Ian Gallanar has been welcomed into the National Theatre Conference

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BALTIMORE (December 4, 2015) – This morning in New York City, Chesapeake Shakespeare Company’s Founding Artistic Director, Ian Gallanar, was inducted into the distinguished National Theatre Conference.

The National Theatre Conference, founded in 1925, is comprised of executives, artists, and scholars who are leaders in American theatre. Membership is by invitation only. The members exchange ideas about major issues affecting the nation’s theatres. Also, the National Theatre Conference initiates, encourages, and supports projects intended to strengthen and broaden the influence of theatre in this country. It has been a leader in national theatre diversity initiatives including a movement to celebrate and perform plays by American women.

“It’s an honor to spend time with so many people I’ve admired for so long in my career,” Gallanar said.

At the organization’s annual meeting today, Jim Volz, former National Theatre Conference president, and current president of Consultants for the Arts, introduced Gallanar to the members. 

“The National Theatre Conference is thrilled for Ian Gallanar to join our national theatre think tank and advocacy group that has been supporting artists since 1925,”  Volz said. “NTC is comprised of theatre leaders nationwide and Mr. Gallanar will fit right in as a noted Shakespeare producer and champion of all things Baltimore.”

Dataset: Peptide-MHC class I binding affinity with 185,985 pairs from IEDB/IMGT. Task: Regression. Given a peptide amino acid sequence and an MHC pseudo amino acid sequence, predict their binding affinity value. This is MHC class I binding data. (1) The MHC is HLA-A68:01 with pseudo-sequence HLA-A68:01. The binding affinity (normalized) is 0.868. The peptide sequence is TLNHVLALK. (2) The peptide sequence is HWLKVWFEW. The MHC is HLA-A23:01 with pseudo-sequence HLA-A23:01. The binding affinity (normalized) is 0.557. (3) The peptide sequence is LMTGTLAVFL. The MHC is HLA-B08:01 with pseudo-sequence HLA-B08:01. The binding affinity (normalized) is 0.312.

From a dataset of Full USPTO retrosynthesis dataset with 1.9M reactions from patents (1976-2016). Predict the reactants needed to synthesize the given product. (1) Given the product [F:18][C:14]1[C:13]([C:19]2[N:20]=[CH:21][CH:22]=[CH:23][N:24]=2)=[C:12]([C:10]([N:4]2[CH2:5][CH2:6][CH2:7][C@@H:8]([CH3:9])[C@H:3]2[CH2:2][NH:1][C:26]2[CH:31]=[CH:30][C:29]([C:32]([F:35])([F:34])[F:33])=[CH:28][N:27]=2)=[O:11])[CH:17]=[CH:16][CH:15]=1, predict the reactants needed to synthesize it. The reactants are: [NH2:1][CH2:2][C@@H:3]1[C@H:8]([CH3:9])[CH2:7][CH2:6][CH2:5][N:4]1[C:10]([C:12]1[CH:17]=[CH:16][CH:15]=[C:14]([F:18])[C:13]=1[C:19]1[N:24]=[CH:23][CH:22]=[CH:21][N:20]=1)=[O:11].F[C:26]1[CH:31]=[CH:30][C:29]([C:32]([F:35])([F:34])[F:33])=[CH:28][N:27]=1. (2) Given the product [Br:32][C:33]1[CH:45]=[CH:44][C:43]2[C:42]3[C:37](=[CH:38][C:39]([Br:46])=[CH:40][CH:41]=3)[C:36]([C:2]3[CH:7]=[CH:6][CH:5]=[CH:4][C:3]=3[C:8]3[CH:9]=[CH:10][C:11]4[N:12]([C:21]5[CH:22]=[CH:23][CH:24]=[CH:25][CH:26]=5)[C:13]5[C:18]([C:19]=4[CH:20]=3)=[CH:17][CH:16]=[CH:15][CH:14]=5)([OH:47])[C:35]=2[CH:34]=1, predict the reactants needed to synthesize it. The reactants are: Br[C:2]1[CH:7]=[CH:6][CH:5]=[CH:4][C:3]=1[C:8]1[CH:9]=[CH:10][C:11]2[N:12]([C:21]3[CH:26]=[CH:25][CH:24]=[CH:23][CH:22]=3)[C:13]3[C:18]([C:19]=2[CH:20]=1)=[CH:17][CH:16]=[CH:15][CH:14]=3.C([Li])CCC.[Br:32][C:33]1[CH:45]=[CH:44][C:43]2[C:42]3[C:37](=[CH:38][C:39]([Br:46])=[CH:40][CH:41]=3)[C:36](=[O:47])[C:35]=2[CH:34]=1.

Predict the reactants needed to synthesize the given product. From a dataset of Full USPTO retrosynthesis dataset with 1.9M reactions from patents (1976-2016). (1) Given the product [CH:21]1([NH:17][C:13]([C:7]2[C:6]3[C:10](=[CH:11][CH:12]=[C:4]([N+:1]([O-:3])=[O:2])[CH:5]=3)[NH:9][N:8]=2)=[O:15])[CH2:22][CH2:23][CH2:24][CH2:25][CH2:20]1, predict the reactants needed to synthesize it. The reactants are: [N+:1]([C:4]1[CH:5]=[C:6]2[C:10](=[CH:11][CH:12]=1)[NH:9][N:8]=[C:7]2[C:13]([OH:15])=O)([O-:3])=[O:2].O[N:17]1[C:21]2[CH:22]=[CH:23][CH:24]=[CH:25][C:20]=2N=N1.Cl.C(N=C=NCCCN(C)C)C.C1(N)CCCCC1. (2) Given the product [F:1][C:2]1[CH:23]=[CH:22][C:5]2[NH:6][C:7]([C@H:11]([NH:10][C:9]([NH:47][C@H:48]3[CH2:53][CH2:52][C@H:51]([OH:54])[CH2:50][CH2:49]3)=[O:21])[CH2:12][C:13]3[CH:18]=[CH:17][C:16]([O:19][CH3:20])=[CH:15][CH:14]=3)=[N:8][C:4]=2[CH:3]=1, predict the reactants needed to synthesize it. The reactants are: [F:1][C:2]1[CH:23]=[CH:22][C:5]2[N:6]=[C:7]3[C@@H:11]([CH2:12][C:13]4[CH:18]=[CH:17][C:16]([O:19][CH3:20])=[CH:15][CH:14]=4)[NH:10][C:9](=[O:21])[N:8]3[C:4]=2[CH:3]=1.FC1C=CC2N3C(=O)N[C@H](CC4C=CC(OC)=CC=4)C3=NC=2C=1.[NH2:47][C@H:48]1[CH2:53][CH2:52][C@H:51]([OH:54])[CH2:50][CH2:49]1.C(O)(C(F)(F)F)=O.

During the induction festivities this morning at The Players club in New York, Gallanar delivered an address, “Theatre as a Bridge,” about the vital role of theatre arts in city renaissance. He discussed Chesapeake Shakespeare Company’s response to unrest in Baltimore this spring, and the company’s continuing outreach and education programs. Chesapeake Shakespeare Company welcomed Frederick Douglass High School to the theatre for a matinee performance of Romeo and Juliet immediately after the uprising in the school’s neighborhood. In addition, the theater opened its doors to the city for a free matinee performance when imposed curfews interrupted the evening performance schedule.
    
Gallanar has directed more than 120 professional productions during his 30 years in the profession. His original adaptation of Charles Dickens’ A Christmas Carol sets Ebenezer Scrooge in Baltimore on German Street, the original address of the landmark bank building that the theater company has transformed into a theatre for the classics. The play debuted in Baltimore in December 2014 and returns for the 2015 season, opening tonight.

He founded Chesapeake Shakespeare Company in 2002 with a mission to create innovative performance and education programs that bring the works of William Shakespeare and other classics to life.  Ian has been Artistic Director of The Repertory Theater of America, the National Theatre for Children, and the Minnesota Shakespeare in the Park. He is a recipient of the Telly, Helen Hayes, and Howie (of the Howard County Arts Council) Awards, and has written a number of plays for children. He lives in Silver Spring, Md.
 
MEDIA CONTACT: Jean Thompson, Communications Manager, 443-845-6130 (cell) Thompson@chesapeakeshakespeare.com